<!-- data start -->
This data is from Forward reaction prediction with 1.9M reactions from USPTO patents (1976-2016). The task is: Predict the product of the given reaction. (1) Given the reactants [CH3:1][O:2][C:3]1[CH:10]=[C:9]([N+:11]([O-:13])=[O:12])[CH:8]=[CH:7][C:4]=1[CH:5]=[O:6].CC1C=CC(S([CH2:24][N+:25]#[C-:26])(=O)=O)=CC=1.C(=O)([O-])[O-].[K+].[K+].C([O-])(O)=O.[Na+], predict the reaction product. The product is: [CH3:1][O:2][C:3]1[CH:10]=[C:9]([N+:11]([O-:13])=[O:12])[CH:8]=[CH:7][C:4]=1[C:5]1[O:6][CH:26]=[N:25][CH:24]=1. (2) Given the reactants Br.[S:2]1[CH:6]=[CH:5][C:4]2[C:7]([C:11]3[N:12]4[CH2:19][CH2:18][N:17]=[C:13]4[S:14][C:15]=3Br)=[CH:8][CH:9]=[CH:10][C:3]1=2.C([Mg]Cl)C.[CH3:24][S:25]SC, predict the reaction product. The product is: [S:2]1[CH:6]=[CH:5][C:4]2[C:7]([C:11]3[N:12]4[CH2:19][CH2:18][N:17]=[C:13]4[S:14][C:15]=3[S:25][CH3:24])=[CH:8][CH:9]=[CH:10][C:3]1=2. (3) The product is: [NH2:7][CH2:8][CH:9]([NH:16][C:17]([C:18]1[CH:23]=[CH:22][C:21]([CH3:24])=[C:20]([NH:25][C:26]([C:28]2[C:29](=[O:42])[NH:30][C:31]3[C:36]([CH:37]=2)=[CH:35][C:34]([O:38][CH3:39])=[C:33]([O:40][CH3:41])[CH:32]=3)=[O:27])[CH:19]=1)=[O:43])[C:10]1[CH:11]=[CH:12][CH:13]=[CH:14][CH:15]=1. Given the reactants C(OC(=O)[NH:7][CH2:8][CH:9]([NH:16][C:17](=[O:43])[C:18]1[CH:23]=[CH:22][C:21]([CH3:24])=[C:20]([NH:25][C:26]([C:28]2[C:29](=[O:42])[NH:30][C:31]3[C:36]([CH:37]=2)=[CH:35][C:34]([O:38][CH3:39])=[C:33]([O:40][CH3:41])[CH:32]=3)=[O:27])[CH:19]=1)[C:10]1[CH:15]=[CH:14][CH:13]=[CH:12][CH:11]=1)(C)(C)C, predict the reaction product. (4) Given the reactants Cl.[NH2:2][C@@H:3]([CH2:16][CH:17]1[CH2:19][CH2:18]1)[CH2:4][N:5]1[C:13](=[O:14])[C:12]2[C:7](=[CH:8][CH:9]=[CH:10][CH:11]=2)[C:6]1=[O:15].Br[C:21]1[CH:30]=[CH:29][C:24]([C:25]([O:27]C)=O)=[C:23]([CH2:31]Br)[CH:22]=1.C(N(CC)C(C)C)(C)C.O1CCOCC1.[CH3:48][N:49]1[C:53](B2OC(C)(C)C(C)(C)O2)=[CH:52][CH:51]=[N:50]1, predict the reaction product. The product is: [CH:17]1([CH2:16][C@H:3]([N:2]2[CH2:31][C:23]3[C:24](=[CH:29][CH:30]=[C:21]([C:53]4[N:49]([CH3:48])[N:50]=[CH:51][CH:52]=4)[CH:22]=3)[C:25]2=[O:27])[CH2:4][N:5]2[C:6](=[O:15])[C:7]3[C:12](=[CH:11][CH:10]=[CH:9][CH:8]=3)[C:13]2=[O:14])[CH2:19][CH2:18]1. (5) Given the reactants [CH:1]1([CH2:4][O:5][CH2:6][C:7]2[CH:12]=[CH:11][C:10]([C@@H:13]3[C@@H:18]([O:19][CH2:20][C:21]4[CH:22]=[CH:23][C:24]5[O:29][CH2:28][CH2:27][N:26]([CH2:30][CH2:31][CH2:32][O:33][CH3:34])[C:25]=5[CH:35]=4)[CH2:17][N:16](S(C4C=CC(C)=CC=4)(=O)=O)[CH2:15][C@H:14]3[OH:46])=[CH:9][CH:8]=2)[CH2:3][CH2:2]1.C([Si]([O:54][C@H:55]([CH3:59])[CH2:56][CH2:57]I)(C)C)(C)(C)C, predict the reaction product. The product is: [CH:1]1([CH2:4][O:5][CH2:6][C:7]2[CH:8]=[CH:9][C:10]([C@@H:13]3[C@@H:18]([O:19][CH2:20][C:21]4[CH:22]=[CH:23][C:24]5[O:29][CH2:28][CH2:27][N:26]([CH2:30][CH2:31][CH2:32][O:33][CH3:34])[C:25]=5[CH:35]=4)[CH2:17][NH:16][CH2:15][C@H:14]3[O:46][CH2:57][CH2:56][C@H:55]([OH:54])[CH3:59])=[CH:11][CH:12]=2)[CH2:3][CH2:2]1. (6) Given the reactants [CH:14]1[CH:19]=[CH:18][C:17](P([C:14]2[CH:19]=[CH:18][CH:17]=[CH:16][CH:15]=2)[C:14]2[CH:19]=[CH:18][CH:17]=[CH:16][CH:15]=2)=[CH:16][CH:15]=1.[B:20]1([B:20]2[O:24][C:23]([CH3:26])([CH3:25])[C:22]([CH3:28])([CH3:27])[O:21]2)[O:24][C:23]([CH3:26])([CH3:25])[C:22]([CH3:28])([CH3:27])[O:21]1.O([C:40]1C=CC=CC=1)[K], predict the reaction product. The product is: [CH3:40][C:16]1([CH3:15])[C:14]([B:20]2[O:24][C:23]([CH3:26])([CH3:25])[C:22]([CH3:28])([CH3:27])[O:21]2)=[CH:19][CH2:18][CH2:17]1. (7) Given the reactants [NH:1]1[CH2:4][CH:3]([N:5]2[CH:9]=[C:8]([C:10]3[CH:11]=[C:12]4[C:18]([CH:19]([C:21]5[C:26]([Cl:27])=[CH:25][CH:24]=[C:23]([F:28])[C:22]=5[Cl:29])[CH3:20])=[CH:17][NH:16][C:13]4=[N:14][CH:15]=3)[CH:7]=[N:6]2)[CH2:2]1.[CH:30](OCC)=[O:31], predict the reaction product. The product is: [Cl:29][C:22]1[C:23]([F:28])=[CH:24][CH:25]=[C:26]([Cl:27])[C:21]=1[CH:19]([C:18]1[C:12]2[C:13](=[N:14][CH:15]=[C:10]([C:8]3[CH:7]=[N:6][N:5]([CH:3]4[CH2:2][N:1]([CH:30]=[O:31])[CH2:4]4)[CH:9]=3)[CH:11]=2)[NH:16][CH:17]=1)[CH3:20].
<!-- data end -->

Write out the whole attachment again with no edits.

This data is from Forward reaction prediction with 1.9M reactions from USPTO patents (1976-2016). The task is: Predict the product of the given reaction. (1) Given the reactants [CH3:1][O:2][C:3]1[CH:10]=[C:9]([N+:11]([O-:13])=[O:12])[CH:8]=[CH:7][C:4]=1[CH:5]=[O:6].CC1C=CC(S([CH2:24][N+:25]#[C-:26])(=O)=O)=CC=1.C(=O)([O-])[O-].[K+].[K+].C([O-])(O)=O.[Na+], predict the reaction product. The product is: [CH3:1][O:2][C:3]1[CH:10]=[C:9]([N+:11]([O-:13])=[O:12])[CH:8]=[CH:7][C:4]=1[C:5]1[O:6][CH:26]=[N:25][CH:24]=1. (2) Given the reactants Br.[S:2]1[CH:6]=[CH:5][C:4]2[C:7]([C:11]3[N:12]4[CH2:19][CH2:18][N:17]=[C:13]4[S:14][C:15]=3Br)=[CH:8][CH:9]=[CH:10][C:3]1=2.C([Mg]Cl)C.[CH3:24][S:25]SC, predict the reaction product. The product is: [S:2]1[CH:6]=[CH:5][C:4]2[C:7]([C:11]3[N:12]4[CH2:19][CH2:18][N:17]=[C:13]4[S:14][C:15]=3[S:25][CH3:24])=[CH:8][CH:9]=[CH:10][C:3]1=2. (3) The product is: [NH2:7][CH2:8][CH:9]([NH:16][C:17]([C:18]1[CH:23]=[CH:22][C:21]([CH3:24])=[C:20]([NH:25][C:26]([C:28]2[C:29](=[O:42])[NH:30][C:31]3[C:36]([CH:37]=2)=[CH:35][C:34]([O:38][CH3:39])=[C:33]([O:40][CH3:41])[CH:32]=3)=[O:27])[CH:19]=1)=[O:43])[C:10]1[CH:11]=[CH:12][CH:13]=[CH:14][CH:15]=1. Given the reactants C(OC(=O)[NH:7][CH2:8][CH:9]([NH:16][C:17](=[O:43])[C:18]1[CH:23]=[CH:22][C:21]([CH3:24])=[C:20]([NH:25][C:26]([C:28]2[C:29](=[O:42])[NH:30][C:31]3[C:36]([CH:37]=2)=[CH:35][C:34]([O:38][CH3:39])=[C:33]([O:40][CH3:41])[CH:32]=3)=[O:27])[CH:19]=1)[C:10]1[CH:15]=[CH:14][CH:13]=[CH:12][CH:11]=1)(C)(C)C, predict the reaction product. (4) Given the reactants Cl.[NH2:2][C@@H:3]([CH2:16][CH:17]1[CH2:19][CH2:18]1)[CH2:4][N:5]1[C:13](=[O:14])[C:12]2[C:7](=[CH:8][CH:9]=[CH:10][CH:11]=2)[C:6]1=[O:15].Br[C:21]1[CH:30]=[CH:29][C:24]([C:25]([O:27]C)=O)=[C:23]([CH2:31]Br)[CH:22]=1.C(N(CC)C(C)C)(C)C.O1CCOCC1.[CH3:48][N:49]1[C:53](B2OC(C)(C)C(C)(C)O2)=[CH:52][CH:51]=[N:50]1, predict the reaction product. The product is: [CH:17]1([CH2:16][C@H:3]([N:2]2[CH2:31][C:23]3[C:24](=[CH:29][CH:30]=[C:21]([C:53]4[N:49]([CH3:48])[N:50]=[CH:51][CH:52]=4)[CH:22]=3)[C:25]2=[O:27])[CH2:4][N:5]2[C:6](=[O:15])[C:7]3[C:12](=[CH:11][CH:10]=[CH:9][CH:8]=3)[C:13]2=[O:14])[CH2:19][CH2:18]1. (5) Given the reactants [CH:1]1([CH2:4][O:5][CH2:6][C:7]2[CH:12]=[CH:11][C:10]([C@@H:13]3[C@@H:18]([O:19][CH2:20][C:21]4[CH:22]=[CH:23][C:24]5[O:29][CH2:28][CH2:27][N:26]([CH2:30][CH2:31][CH2:32][O:33][CH3:34])[C:25]=5[CH:35]=4)[CH2:17][N:16](S(C4C=CC(C)=CC=4)(=O)=O)[CH2:15][C@H:14]3[OH:46])=[CH:9][CH:8]=2)[CH2:3][CH2:2]1.C([Si]([O:54][C@H:55]([CH3:59])[CH2:56][CH2:57]I)(C)C)(C)(C)C, predict the reaction product. The product is: [CH:1]1([CH2:4][O:5][CH2:6][C:7]2[CH:8]=[CH:9][C:10]([C@@H:13]3[C@@H:18]([O:19][CH2:20][C:21]4[CH:22]=[CH:23][C:24]5[O:29][CH2:28][CH2:27][N:26]([CH2:30][CH2:31][CH2:32][O:33][CH3:34])[C:25]=5[CH:35]=4)[CH2:17][NH:16][CH2:15][C@H:14]3[O:46][CH2:57][CH2:56][C@H:55]([OH:54])[CH3:59])=[CH:11][CH:12]=2)[CH2:3][CH2:2]1. (6) Given the reactants [CH:14]1[CH:19]=[CH:18][C:17](P([C:14]2[CH:19]=[CH:18][CH:17]=[CH:16][CH:15]=2)[C:14]2[CH:19]=[CH:18][CH:17]=[CH:16][CH:15]=2)=[CH:16][CH:15]=1.[B:20]1([B:20]2[O:24][C:23]([CH3:26])([CH3:25])[C:22]([CH3:28])([CH3:27])[O:21]2)[O:24][C:23]([CH3:26])([CH3:25])[C:22]([CH3:28])([CH3:27])[O:21]1.O([C:40]1C=CC=CC=1)[K], predict the reaction product. The product is: [CH3:40][C:16]1([CH3:15])[C:14]([B:20]2[O:24][C:23]([CH3:26])([CH3:25])[C:22]([CH3:28])([CH3:27])[O:21]2)=[CH:19][CH2:18][CH2:17]1. (7) Given the reactants [NH:1]1[CH2:4][CH:3]([N:5]2[CH:9]=[C:8]([C:10]3[CH:11]=[C:12]4[C:18]([CH:19]([C:21]5[C:26]([Cl:27])=[CH:25][CH:24]=[C:23]([F:28])[C:22]=5[Cl:29])[CH3:20])=[CH:17][NH:16][C:13]4=[N:14][CH:15]=3)[CH:7]=[N:6]2)[CH2:2]1.[CH:30](OCC)=[O:31], predict the reaction product. The product is: [Cl:29][C:22]1[C:23]([F:28])=[CH:24][CH:25]=[C:26]([Cl:27])[C:21]=1[CH:19]([C:18]1[C:12]2[C:13](=[N:14][CH:15]=[C:10]([C:8]3[CH:7]=[N:6][N:5]([CH:3]4[CH2:2][N:1]([CH:30]=[O:31])[CH2:4]4)[CH:9]=3)[CH:11]=2)[NH:16][CH:17]=1)[CH3:20].